Second, for many educators, returning to work is less appealing than the status quo. Right now, teachers working from home are earning the same salary and benefits as they would if schools were to reopen. Meanwhile, districts have shortened their workday, created asynchronous learning days that give teachers extra hours to plan and get things done, reduced formal supervision, eliminated commutes, and supplied technology, training, and troubleshooting to support teachers at home. Moreover, returning to in-person instruction may well entail teaching both students in the classroom and those viewing from home—a headache that no sane educator would relish. Practically speaking, from a teacher’s perspective, the status quo has a lot to recommend it, and gives teachers cause to support the unions even as they keep moving the goalposts for what constitutes a “safe” reopening.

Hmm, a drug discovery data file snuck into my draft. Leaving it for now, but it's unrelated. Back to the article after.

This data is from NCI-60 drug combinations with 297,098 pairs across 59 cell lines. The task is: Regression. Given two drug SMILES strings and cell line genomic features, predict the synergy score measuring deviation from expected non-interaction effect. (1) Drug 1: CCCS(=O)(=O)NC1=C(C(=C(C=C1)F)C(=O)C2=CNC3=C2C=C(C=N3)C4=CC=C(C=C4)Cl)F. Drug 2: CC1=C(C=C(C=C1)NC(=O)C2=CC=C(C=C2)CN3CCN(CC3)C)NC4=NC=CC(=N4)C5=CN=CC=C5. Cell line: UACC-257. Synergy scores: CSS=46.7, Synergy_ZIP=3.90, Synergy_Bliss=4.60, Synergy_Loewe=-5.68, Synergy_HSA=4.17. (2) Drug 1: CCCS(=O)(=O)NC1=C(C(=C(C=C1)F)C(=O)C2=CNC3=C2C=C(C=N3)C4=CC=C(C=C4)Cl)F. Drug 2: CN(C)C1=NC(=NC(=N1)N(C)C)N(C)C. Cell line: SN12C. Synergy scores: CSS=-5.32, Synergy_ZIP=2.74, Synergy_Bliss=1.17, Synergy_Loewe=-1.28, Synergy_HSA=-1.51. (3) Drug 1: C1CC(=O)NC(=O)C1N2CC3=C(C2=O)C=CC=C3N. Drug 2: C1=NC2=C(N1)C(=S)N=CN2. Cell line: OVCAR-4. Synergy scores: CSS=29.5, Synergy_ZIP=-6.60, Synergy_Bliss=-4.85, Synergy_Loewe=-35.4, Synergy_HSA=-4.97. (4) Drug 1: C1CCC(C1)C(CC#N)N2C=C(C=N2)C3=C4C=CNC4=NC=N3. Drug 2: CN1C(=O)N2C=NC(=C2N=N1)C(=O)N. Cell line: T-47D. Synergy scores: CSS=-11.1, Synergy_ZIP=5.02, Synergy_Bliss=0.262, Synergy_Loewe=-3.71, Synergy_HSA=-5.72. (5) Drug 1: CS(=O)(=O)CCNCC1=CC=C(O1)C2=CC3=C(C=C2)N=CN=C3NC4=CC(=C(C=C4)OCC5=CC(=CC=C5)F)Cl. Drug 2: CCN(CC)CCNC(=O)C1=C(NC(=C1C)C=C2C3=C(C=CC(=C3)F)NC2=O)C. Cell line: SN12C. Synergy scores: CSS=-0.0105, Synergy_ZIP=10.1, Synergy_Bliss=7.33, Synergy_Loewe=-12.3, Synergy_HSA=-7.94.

Third, education officials have an appealing way to finesse this; they can stay closed while insisting they want to reopen by pleading poverty. That’s hardly out of character. (Heck, last May, New York City Chancellor Richard Carranza lamented his budget, telling city council members, “We are cutting the bone. There is no fat to cut, no meat to cut.” Carranza’s is one of the highest-spending school systems in the country — at $28,900 per student in 2019—and had added 340 positions to its bureaucracy the prior year.) Indeed, school leaders have an unlovely habit of suggesting that funding is in perpetual crisis. So, it’s no trick at all to explain that the $60-odd billion in 2020 federal COVID-19 aid wasn’t enough and that it’ll take much more to reopen safely. (As The Dispatch reported last week, much of this money has yet to be spent.) Here, superintendents stand shoulder-to-shoulder with NEA President Pringle, who’s said, “What we are trying to do is to make sure that the blame gets placed where it should be placed, and that is Congress that has failed to act.” For school district leaders, the choice between pressuring staff to return to work and explaining that they’d really, really like to reopen, but can’t do so safely until they get more money, is a no-brainer.